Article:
Austria-Hungary Shells Belgrade

Special to The Great War Project.

(28 July) At noon this day, a century ago, Austria-Hungary declares war on Serbia.

Tragically, for just an hour before, Germany’s Kaiser Wilhelm finally reads the full text of Vienna’s ultimatum to Serbia, and Belgrade’s response. He declares “It is a capitulation of the most humiliating kind.”

“Every reason for war is removed,” he writes. Let Vienna occupy Belgrade, temporarily, he proposes. Under those circumstances, “I am ready to mediate for peace.”

At this moment Wilhelm’s proposal is quite similar to peace negotiations proposed by the British Foreign Secretary.

But sadly the British are in the dark. Wilhelm’s reaction becomes known only after the war.

Germany’s military leaders – the war party — ignore the Kaiser’s orders. They want war and they are pushing Vienna to declare war and attack. In Vienna the foreign minister, a member of the war party, reports that Serbian forces are the first to fire. To the contrary. Austrian troops are the first to fire.

In the evening, the Kaiser drafts a telegram to his cousin, Tsar Nicholas II of Russia. Addressing him as Nicky, Willy writes: “I am exerting my utmost influence to induce the Austrians to deal straightly to arrive at a satisfactory understanding with you.”

He signs it, “Your very sincere and devoted friend and cousin, Willy.”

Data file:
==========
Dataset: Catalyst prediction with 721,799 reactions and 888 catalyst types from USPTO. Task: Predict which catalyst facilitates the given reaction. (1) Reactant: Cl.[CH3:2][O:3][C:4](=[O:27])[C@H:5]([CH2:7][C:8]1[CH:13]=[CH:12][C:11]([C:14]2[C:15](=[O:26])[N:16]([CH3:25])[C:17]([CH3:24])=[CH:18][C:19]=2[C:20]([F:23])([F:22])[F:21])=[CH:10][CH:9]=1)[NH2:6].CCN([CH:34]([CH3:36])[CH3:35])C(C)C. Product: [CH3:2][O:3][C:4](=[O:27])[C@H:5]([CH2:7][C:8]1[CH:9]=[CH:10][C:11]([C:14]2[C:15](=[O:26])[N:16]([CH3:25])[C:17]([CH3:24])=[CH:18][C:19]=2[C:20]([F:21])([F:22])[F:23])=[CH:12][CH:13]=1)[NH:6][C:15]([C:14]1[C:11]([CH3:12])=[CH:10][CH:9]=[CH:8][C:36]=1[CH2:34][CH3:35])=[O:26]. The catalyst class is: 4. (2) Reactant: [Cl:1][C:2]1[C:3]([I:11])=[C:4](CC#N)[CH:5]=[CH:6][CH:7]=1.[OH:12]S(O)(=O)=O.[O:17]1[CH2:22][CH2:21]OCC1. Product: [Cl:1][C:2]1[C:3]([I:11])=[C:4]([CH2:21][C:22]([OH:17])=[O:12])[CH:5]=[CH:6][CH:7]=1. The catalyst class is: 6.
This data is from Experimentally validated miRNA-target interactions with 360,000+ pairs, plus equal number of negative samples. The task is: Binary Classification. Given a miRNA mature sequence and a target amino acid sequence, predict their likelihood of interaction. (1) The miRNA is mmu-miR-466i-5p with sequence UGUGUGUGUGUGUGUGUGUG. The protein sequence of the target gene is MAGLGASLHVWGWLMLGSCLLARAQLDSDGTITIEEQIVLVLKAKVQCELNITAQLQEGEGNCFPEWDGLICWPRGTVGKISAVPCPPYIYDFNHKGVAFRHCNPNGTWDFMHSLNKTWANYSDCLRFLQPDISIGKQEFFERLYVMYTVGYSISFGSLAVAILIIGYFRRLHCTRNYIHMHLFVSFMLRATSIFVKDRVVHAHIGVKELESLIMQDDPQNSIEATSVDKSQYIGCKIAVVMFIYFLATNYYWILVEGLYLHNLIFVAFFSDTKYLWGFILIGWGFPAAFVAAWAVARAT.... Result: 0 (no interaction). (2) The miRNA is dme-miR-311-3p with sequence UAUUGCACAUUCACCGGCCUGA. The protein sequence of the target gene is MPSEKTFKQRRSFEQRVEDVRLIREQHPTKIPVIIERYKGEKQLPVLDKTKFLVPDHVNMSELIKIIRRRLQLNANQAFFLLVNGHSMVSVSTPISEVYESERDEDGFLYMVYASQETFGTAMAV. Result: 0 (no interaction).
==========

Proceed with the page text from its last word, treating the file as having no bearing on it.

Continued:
The telegram makes no difference.

In the darkness of night precisely a century ago, Austrian artillery shell Belgrade. The Serbian government has already abandoned its capital.

“Two shells exploded in a school,” according to one historian. “One at the Grand Hotel, others at cafes and banks. Offices, hotels and banks had been closed.

“The city had been left defenseless.”

The focus is now on Russia. Will St. Petersburg come to the defense of its Slavic neighbor? And will France, and Great Britain, back their ally Russia? The French ambassador to Russia has already pledged French support for its Russian ally.

And on the other side, what steps will Germany take to back Austria-Hungary? What are its war plans?

Catastrophe is but days away.




  1. alex
    July 28, 2014 at 9:50 PM

    Mike…always so good at telling real stories. Thanks. – Alex

  2. J Young
    July 29, 2014 at 6:19 PM

    At every step, this could have been stopped, even at this point. Was it the prevailing view in Europe that Tsar Nicholas II was an ineffective, out of touch ruler that made Germany think that this was the time to provoke Russia into war?

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